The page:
by Celucien L. Joseph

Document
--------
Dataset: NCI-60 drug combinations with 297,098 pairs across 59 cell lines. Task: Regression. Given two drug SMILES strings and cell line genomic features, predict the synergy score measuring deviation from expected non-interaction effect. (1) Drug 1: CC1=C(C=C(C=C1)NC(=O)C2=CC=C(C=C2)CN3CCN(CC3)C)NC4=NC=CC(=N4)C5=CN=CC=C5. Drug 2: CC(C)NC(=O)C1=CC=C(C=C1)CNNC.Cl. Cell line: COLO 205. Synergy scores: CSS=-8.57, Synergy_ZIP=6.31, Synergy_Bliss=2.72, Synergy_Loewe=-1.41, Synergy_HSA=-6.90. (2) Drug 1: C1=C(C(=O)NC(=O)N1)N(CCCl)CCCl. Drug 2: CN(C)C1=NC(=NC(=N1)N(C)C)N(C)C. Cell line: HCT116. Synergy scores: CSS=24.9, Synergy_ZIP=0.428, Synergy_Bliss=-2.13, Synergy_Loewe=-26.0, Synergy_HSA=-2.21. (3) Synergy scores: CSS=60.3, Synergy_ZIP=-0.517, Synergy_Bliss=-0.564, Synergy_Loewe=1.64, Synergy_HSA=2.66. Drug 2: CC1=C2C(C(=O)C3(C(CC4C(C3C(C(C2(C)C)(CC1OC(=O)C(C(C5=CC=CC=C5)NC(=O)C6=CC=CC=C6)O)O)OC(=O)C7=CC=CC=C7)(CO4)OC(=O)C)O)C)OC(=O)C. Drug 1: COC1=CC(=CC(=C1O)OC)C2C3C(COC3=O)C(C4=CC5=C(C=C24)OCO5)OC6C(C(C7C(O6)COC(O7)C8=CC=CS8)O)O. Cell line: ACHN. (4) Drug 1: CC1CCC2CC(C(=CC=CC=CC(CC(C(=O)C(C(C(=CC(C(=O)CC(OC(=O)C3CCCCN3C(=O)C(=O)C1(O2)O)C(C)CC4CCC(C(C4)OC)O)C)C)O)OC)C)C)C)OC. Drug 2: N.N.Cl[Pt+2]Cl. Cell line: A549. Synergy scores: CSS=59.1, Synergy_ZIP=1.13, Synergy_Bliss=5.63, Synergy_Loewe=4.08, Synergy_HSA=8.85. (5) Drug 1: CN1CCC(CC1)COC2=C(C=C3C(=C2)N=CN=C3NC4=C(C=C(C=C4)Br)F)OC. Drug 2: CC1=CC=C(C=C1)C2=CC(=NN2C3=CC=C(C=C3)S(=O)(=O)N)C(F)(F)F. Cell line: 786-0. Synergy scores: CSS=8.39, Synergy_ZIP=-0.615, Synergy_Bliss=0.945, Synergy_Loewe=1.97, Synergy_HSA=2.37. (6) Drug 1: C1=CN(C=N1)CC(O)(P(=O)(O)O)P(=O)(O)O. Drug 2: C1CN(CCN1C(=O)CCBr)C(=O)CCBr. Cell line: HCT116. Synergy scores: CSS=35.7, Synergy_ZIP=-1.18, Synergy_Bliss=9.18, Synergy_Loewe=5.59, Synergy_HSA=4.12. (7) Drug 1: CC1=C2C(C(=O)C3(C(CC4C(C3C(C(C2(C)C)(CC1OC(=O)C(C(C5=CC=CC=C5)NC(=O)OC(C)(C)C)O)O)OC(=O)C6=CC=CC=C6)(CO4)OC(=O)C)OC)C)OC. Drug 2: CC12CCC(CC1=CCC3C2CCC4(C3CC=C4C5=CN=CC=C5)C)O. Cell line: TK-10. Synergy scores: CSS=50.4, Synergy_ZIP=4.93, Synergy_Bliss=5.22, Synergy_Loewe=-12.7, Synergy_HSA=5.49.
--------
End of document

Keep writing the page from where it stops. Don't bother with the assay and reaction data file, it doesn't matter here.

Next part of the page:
Nonetheless, many critics of the Church consented that since the time of slavery the Catholic Church in Haiti had failed to address Haiti’s problems. In addition Roumain’s argument of the moral failure and leadership miscarriage of the Catholic Church, Price-Mars, like Roumain, exposes the moral incompetence of the Christian Church—both Protestant and Catholic—to contribute to adequate social change and alleviate poverty in the Haitian society in the difficult times of the American Occupation in Haiti. First of all, he posits that the Church as the country’s largest if not its only organized social movement has not succeeded to effect moral unity through the cohesion of the various disparate and opposing forces in the Haitian society. Price-Mars declares, “I find no trace at all of the influence of young French catholic writers in the philosophy of our young intellectuals. I came to this conclusion after conducting surveys among Haitian intellectuals of writers and their works, particularly among our young elite.” Secondly, he admonishes the corresponding church for its deficiencies to be a shining example of Christian charity and grace, as well as its historical shortcomings to decry the rigors of neocolonial occupation and imperial injustice and oppression in the Caribbean nation.